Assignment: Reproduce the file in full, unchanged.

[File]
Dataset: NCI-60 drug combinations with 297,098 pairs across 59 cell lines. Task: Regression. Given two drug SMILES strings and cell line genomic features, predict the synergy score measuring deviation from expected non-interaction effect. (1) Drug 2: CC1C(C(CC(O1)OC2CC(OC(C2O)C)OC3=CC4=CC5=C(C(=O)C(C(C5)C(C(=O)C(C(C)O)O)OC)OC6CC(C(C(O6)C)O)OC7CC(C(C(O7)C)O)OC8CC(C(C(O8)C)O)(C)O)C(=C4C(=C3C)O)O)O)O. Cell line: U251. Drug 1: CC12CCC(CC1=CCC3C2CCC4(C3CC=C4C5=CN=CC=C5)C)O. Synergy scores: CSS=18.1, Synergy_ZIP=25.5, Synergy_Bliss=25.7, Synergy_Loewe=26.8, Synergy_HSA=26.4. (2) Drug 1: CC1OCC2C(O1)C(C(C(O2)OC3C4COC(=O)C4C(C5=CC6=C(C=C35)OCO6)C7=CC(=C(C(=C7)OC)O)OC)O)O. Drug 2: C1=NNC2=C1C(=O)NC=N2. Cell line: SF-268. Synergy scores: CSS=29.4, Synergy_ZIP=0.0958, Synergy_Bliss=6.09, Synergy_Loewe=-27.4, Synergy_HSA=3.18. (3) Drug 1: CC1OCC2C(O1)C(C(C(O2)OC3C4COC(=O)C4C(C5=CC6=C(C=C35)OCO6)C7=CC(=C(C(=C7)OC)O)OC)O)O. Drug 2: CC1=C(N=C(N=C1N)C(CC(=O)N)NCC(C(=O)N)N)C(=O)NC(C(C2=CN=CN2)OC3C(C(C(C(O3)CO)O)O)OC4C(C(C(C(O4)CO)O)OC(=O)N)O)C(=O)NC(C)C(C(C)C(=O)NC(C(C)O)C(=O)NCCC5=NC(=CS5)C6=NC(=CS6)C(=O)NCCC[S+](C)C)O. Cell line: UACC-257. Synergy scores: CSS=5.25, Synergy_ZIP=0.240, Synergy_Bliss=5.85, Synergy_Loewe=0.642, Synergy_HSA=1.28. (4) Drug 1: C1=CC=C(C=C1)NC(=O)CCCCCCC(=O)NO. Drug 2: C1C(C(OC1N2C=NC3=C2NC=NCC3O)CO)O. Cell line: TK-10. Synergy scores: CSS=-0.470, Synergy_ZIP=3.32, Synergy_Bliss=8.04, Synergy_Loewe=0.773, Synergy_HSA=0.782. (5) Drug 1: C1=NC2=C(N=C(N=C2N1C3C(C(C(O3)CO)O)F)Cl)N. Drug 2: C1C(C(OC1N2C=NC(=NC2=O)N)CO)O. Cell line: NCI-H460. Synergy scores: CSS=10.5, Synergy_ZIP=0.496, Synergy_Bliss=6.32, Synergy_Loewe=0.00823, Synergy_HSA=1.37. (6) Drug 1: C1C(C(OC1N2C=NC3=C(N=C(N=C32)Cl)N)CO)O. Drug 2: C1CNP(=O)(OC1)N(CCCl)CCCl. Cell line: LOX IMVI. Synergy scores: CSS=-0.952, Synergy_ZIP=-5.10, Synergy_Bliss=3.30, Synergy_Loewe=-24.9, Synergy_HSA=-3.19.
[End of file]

Dataset: NCI-60 drug combinations with 297,098 pairs across 59 cell lines. Task: Regression. Given two drug SMILES strings and cell line genomic features, predict the synergy score measuring deviation from expected non-interaction effect. (1) Drug 2: CC1C(C(CC(O1)OC2CC(OC(C2O)C)OC3=CC4=CC5=C(C(=O)C(C(C5)C(C(=O)C(C(C)O)O)OC)OC6CC(C(C(O6)C)O)OC7CC(C(C(O7)C)O)OC8CC(C(C(O8)C)O)(C)O)C(=C4C(=C3C)O)O)O)O. Cell line: U251. Drug 1: CC12CCC(CC1=CCC3C2CCC4(C3CC=C4C5=CN=CC=C5)C)O. Synergy scores: CSS=18.1, Synergy_ZIP=25.5, Synergy_Bliss=25.7, Synergy_Loewe=26.8, Synergy_HSA=26.4. (2) Drug 1: CC1OCC2C(O1)C(C(C(O2)OC3C4COC(=O)C4C(C5=CC6=C(C=C35)OCO6)C7=CC(=C(C(=C7)OC)O)OC)O)O. Drug 2: C1=NNC2=C1C(=O)NC=N2. Cell line: SF-268. Synergy scores: CSS=29.4, Synergy_ZIP=0.0958, Synergy_Bliss=6.09, Synergy_Loewe=-27.4, Synergy_HSA=3.18. (3) Drug 1: CC1OCC2C(O1)C(C(C(O2)OC3C4COC(=O)C4C(C5=CC6=C(C=C35)OCO6)C7=CC(=C(C(=C7)OC)O)OC)O)O. Drug 2: CC1=C(N=C(N=C1N)C(CC(=O)N)NCC(C(=O)N)N)C(=O)NC(C(C2=CN=CN2)OC3C(C(C(C(O3)CO)O)O)OC4C(C(C(C(O4)CO)O)OC(=O)N)O)C(=O)NC(C)C(C(C)C(=O)NC(C(C)O)C(=O)NCCC5=NC(=CS5)C6=NC(=CS6)C(=O)NCCC[S+](C)C)O. Cell line: UACC-257. Synergy scores: CSS=5.25, Synergy_ZIP=0.240, Synergy_Bliss=5.85, Synergy_Loewe=0.642, Synergy_HSA=1.28. (4) Drug 1: C1=CC=C(C=C1)NC(=O)CCCCCCC(=O)NO. Drug 2: C1C(C(OC1N2C=NC3=C2NC=NCC3O)CO)O. Cell line: TK-10. Synergy scores: CSS=-0.470, Synergy_ZIP=3.32, Synergy_Bliss=8.04, Synergy_Loewe=0.773, Synergy_HSA=0.782. (5) Drug 1: C1=NC2=C(N=C(N=C2N1C3C(C(C(O3)CO)O)F)Cl)N. Drug 2: C1C(C(OC1N2C=NC(=NC2=O)N)CO)O. Cell line: NCI-H460. Synergy scores: CSS=10.5, Synergy_ZIP=0.496, Synergy_Bliss=6.32, Synergy_Loewe=0.00823, Synergy_HSA=1.37. (6) Drug 1: C1C(C(OC1N2C=NC3=C(N=C(N=C32)Cl)N)CO)O. Drug 2: C1CNP(=O)(OC1)N(CCCl)CCCl. Cell line: LOX IMVI. Synergy scores: CSS=-0.952, Synergy_ZIP=-5.10, Synergy_Bliss=3.30, Synergy_Loewe=-24.9, Synergy_HSA=-3.19.